Extremely good eye-hand coordination and fast hands that pass through the ball quickly are among Puig's many offensive strengths. His slight uppercut swing results in sufficient loft to carry the ball over the fence.

In the games I scouted, Puig centered the ball well and had numerous drives to both the left-center and right-center-field gaps. He isn't just a prototypical pull hitter.

Improved plate discipline and pitch recognition are among the components of Puig's offense that need more seasoning. Like many young players, breaking balls are a bit challenging for him to recognize and handle. He needs to allow the ball to travel a bit deeper before he starts his swing. If Puig does gain more patience and better pitch recognition, he will be an even greater threat.

For such a big man, Puig is nimble. While he gets a slow start moving out of the batter's box, he makes up for it by gaining momentum along the way to first base. Puig's agility and first-step quickness allow him to steal bases or chase down drives in the outfield.

Defensively, Puig has enough arm strength to play right field. He has enough power to play either corner outfield position. Puig has enough speed to play center. He has to continue to work on recognizing the flight of the ball off the bat more quickly. Puig also has to continue to gain accuracy on his throws. His basic skills project Puig to be an average outfielder.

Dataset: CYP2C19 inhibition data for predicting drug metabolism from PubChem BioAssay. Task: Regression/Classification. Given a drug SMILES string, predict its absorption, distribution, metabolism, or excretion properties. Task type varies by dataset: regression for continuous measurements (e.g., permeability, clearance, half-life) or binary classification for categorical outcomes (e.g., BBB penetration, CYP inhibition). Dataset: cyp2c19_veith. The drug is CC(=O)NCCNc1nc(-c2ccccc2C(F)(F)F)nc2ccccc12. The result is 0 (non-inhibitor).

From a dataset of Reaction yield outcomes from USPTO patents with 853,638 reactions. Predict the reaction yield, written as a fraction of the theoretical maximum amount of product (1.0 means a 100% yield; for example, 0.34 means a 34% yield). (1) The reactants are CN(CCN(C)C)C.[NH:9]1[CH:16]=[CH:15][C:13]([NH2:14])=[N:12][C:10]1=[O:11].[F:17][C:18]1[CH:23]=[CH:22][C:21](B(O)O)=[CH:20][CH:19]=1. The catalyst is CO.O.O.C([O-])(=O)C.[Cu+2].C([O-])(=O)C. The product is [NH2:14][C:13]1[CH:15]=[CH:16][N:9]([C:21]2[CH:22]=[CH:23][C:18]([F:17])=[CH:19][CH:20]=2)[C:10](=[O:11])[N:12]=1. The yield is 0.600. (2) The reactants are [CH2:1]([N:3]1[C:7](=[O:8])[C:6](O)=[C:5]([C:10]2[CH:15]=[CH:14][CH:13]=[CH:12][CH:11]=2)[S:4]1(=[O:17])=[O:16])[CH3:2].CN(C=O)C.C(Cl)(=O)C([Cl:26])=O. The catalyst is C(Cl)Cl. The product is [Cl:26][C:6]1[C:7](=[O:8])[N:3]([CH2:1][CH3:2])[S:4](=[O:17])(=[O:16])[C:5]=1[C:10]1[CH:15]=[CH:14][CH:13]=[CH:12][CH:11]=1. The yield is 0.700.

Overall, Puig is still a raw prospect. The Dodgers determined an assignment to Double-A Chattanooga would be a positive development opportunity in Puig's first full year of play.

In late April, a sprained left thumb that required time on the disabled list interrupted a sizzling beginning to this season. After a great start to the year, Puig has been scuffling a bit since his return this month. Currently, he is hitting .286 with five home runs and 20 RBIs in 100 plate appearances. He has also walked seven times.

Younger than fellow Cuban outfielder Yoenis Cespedes, Puig has the same type of dynamic hitting skills. Cespedes has had more time to refine his game, but Puig is on a similar path of offensive prowess. Both have eye-popping strength and game-changing tools.

Part of Puig's development will be refinement of some maturity concerns and gaining an understanding of a new culture, new expectations and a totally new environment. Those are issues he must face in addition to becoming a complete player.

Comparisons of Puig to superstar Bo Jackson have been fairly common. For me, there is only one Bo Jackson. However, Puig does have a similar physique and, like Jackson, the gifts and abilities that can carry him to great accomplishments.

The Dodgers' full complement of veteran outfielders allows the club time to completely develop Puig. When they are comfortable with his progress, he will get his Major League opportunity.

Bernie Pleskoff has served as a professional scout for the Houston Astros and Seattle Mariners. Follow @BerniePleskoffon Twitter. This story was not subject to the approval of Major League Baseball or its clubs.

{"event":["prospect" ] }
{"event":["prospect" ] }